A right to manage company can only deal with matters concerning the whole property, not one unit or any other subdivision of the property. The landlord may not carry out work to the property without the agreement of the RTM company. But when major changes such as structural alterations are envisaged the consent of all parties must be obtained.

The directors of an RTM company are nearly always unpaid volunteers but will have responsibilities as company directors. In addition to these they are responsible for the day-to-day management of the block. Block management includes:

  • Collection of service charges from leaseholders
  • Enforcing terms and covenants of leases
  • Resolving disputes with and between leaseholders
  • Repairs and maintenance
  • Services and utilities
  • Improvements
  • Buildings Insurance
  • Fire and health & safety compliance
  • Cleaning and waste collection
  • Employing and managing security/concierge people
  • Compliance with housing law
  • Asbestos management plan, if applicable

The board may vote to employ the services of a professional property managing agent to take on these responsibilities and roll the costs into the service charges. Like any other limited company, there should be an AGM at which such issues are voted on.

RTM company filing requirements at Companies House

Every UK limited company must stay up to date with registry requirements like confirmation statements, accounts and changes of key company officers. RTM companies also have to update their register of members whenever one leaseholder leaves or another joins the company.

Inform Direct manages all this as part of its across-the-board coverage of company secretarial tasks. A useful feature of Inform Direct for property management companies is the ability to bulk import members from a spreadsheet. This saves time and with the necessary information in the system, membership certificates can be generated and distributed to members quickly and easily.

How long does it take to get the right to manage?

Right to manage is a legal process and acquiring it can take time. A series of steps must be followed including Land Registry searches and the serving of various notices. Principal among these is the notice to the freeholder of claim to acquire right to manage under section 79 of the Commonhold and Leasehold Reform Act 2002.

It can take about six months to acquire RTM if things go smoothly and no steps are contested. If the freeholder does contest the RTM application, the RTM company is liable for his legal costs as well as the legal costs of fighting the challenge. The leaseholders should have funds in reserve for this eventuality.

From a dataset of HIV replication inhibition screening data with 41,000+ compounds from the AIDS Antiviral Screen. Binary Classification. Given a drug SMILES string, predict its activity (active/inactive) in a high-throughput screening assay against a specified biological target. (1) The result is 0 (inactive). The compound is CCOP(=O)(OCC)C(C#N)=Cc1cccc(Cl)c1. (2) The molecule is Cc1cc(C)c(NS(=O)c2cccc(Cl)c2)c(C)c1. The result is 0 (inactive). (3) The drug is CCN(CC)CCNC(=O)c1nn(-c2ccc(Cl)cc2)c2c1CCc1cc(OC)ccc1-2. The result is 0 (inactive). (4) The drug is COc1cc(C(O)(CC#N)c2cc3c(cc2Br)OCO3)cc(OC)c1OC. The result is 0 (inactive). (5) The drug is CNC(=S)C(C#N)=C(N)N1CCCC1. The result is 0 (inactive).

Commonhold: the property management idea that never caught on

Another option was introduced in 2002 by the same Act that introduced the right to manage. A ‘commonhold association’ is a new type of property management entity that manages the common parts of a property while each flat owner has the freehold of their own ‘unit’. Commonhold is similar to the condominium concept popular in the USA. But in the UK it has been a complete flop. Virtually nobody has taken up this option and the old freehold/leasehold arrangements have continued as before.

RTM vs. collective enfranchisement

Leaseholders can go one step further and gain more control by collectively acquiring the freehold. This is known as collective enfranchisement and it effectively turns leaseholders into their own landlords. Collectively owning the freehold gives them control over ground rents and the leases themselves, for example extending them or changing their terms.

Collective enfranchisement usually also entails setting up a company, but it will generally be a private company limited by shares rather than by guarantee. Such companies are not required to have specific objects in their articles of association or to be companies limited by guarantee, as is the case for RTM companies.

Collective enfranchisement is also a statutory right, in this case under the Leasehold Reform Housing and Urban Development Act 1993. It involves more legal steps than RTM and hence will be more costly. It is also likely to take longer – typically twelve months as opposed to roughly six for RTM. RTM can be a cheaper and faster option for gaining control of the management of a residential development.

Companies limited by guarantee have the same Companies House filing requirements as companies limited by shares. Let Inform Direct take care of the statutory filing for your right to manage (RTM) company.